-Daniel J Murphy, DC; Spinal Biomechanics, Harrison, 1992, p.31
Before any body part or any body function can be described as "abnormal" or "unhealthy", we must have a clear definition of what "normal" is. For example, if normal blood pressure is 120/80, then a person with blood pressure of 150 would have high, "abnormal" blood pressure.
In only the last few years medical, anatomical, and engineering researchers have been able to clearly define "normal" spinal alignment. This research has been published in the world's most prestigious medical journals.
There are two proven ways to evaluate spinal alignment:
1) postural examination 2) x-rays
Our office utilizes both procedures to evaluate a patient's spine and Central Nerve System. When looking at a person from the front, the spine must be straight. The head, shoulders, hips, and feet should be lined up. When looking at a person from the side the ears should be back over the shoulders and the shoulders should be back over the pelvis. Posture is the window to your spine.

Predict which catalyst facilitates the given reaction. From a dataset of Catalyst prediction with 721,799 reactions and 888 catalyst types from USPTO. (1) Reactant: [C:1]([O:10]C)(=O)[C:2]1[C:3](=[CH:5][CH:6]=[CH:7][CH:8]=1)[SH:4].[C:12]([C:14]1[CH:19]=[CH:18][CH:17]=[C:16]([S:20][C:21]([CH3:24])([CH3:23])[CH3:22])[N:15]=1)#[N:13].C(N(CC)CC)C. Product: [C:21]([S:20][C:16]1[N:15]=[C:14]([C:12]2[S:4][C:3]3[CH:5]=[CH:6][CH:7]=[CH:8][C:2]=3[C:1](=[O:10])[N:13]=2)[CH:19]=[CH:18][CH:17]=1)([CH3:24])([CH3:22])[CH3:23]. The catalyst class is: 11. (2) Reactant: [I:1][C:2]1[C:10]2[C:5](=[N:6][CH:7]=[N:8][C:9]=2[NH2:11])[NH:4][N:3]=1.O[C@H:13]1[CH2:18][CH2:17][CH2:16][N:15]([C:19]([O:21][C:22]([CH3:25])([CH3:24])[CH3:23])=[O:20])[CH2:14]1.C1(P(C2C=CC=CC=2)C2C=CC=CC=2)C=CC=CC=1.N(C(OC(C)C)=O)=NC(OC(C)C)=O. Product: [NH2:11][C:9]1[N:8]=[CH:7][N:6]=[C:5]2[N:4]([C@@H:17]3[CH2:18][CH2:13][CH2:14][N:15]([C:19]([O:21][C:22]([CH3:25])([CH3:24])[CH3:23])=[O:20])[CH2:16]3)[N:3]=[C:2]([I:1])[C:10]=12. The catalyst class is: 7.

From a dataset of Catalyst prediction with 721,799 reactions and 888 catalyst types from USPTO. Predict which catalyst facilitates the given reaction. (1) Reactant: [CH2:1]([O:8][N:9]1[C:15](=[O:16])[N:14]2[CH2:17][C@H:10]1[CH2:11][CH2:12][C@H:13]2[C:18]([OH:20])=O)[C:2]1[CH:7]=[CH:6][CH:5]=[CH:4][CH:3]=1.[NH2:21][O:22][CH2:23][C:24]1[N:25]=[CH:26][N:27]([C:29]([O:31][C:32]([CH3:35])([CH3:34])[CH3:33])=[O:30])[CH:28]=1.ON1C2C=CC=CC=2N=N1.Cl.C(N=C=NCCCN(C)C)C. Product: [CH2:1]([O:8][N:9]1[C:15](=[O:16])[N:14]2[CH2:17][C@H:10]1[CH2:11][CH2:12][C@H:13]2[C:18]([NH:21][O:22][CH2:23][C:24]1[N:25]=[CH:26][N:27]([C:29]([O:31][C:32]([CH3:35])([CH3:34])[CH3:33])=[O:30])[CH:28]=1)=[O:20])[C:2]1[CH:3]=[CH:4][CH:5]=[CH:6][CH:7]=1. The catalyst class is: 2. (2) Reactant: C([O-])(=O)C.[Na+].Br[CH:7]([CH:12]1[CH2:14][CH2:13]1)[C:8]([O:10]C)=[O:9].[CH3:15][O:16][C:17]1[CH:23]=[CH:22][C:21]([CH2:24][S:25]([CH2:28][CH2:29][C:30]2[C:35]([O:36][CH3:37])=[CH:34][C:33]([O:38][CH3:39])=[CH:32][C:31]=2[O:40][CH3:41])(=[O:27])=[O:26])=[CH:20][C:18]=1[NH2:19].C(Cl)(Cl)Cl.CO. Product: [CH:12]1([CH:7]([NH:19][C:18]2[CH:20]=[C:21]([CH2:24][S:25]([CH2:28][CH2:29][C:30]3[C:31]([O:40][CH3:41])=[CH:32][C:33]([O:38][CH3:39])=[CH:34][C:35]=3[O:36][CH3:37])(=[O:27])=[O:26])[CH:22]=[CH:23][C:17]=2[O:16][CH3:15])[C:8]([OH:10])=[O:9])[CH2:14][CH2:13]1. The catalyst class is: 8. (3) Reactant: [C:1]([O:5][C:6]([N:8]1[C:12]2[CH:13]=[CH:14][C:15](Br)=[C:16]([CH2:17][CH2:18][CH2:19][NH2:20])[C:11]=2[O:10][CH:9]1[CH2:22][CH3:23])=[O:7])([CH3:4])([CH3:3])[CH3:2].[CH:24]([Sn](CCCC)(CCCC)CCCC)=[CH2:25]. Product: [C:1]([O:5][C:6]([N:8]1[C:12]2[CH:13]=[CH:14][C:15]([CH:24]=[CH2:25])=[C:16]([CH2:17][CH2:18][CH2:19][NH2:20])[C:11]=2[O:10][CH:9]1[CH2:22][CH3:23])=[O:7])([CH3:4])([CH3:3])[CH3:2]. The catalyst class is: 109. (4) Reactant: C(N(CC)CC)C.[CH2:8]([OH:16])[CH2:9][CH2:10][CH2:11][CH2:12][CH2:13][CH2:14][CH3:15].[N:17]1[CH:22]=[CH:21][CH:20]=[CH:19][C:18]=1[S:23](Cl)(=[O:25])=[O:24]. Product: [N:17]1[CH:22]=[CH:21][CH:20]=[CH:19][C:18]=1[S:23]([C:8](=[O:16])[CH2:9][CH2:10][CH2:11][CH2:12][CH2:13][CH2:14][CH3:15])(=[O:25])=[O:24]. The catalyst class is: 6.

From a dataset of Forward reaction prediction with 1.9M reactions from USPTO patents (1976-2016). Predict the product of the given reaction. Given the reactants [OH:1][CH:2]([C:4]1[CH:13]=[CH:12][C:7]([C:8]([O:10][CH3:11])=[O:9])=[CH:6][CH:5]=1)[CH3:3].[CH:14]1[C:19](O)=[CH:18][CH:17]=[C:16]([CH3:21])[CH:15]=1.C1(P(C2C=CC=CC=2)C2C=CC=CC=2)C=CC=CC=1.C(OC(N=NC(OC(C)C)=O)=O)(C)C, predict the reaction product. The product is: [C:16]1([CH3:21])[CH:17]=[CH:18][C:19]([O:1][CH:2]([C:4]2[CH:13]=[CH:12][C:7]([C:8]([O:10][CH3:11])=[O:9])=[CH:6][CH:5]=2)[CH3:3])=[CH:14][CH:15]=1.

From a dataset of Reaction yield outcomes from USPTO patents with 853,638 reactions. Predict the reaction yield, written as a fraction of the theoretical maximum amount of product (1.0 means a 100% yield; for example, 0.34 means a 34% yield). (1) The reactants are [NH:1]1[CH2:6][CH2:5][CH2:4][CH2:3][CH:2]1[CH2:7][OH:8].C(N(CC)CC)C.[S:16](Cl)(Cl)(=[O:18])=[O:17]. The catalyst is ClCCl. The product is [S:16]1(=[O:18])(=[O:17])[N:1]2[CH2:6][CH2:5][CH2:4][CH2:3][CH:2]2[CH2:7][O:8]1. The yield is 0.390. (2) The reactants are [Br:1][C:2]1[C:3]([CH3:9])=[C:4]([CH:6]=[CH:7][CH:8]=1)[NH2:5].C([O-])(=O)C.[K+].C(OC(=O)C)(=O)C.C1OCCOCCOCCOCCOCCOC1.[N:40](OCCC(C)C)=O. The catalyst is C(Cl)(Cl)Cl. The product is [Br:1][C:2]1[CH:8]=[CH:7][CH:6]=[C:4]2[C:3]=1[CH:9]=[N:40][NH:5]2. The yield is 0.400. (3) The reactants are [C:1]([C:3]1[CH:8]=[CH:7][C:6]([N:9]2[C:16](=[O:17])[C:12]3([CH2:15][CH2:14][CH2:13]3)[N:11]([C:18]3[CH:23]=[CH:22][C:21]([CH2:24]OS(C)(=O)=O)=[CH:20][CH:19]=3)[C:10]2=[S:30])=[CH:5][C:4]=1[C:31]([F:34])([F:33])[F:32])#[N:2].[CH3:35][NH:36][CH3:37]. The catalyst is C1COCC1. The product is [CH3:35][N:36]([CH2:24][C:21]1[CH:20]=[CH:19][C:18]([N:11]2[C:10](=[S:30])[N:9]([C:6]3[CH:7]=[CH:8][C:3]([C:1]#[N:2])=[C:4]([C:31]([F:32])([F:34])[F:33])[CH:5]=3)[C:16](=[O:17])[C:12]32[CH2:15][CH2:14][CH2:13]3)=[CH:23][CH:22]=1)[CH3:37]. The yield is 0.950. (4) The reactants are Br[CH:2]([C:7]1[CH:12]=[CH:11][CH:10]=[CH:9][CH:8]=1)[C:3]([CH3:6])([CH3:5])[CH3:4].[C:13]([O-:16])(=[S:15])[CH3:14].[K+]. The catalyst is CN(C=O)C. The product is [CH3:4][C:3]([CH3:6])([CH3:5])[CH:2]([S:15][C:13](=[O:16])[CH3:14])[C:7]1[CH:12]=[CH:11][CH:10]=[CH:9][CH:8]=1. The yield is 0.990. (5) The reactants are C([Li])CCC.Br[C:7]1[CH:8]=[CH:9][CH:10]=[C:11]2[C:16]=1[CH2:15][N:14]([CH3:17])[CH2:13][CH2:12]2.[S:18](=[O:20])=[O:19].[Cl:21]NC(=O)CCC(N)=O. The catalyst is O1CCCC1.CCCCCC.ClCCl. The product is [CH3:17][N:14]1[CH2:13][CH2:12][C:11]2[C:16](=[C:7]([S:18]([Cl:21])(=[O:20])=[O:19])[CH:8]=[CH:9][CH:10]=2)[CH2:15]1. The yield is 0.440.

When looking at the front view X-ray, the spinal bones (vertebrae) must also be straight. The bones must not be rotated nor tilted and no curvatures (scoliosis) can be present.
The side view X-ray must reveal three 63° arcs. The most important
63° arc is in the neck (cervical spine). This arc is known as the "Arc of Life" because mental life impulses travel directly from the brain down this part of the spinal cord to bring life to the rest of the body. People who lose their Arc of Life do not live as long because it causes severe obstruction to the brain, spinal cord, and nerves (Central Nerve System).
The pictures below show "normal" posture and "normal" spine position and alignment.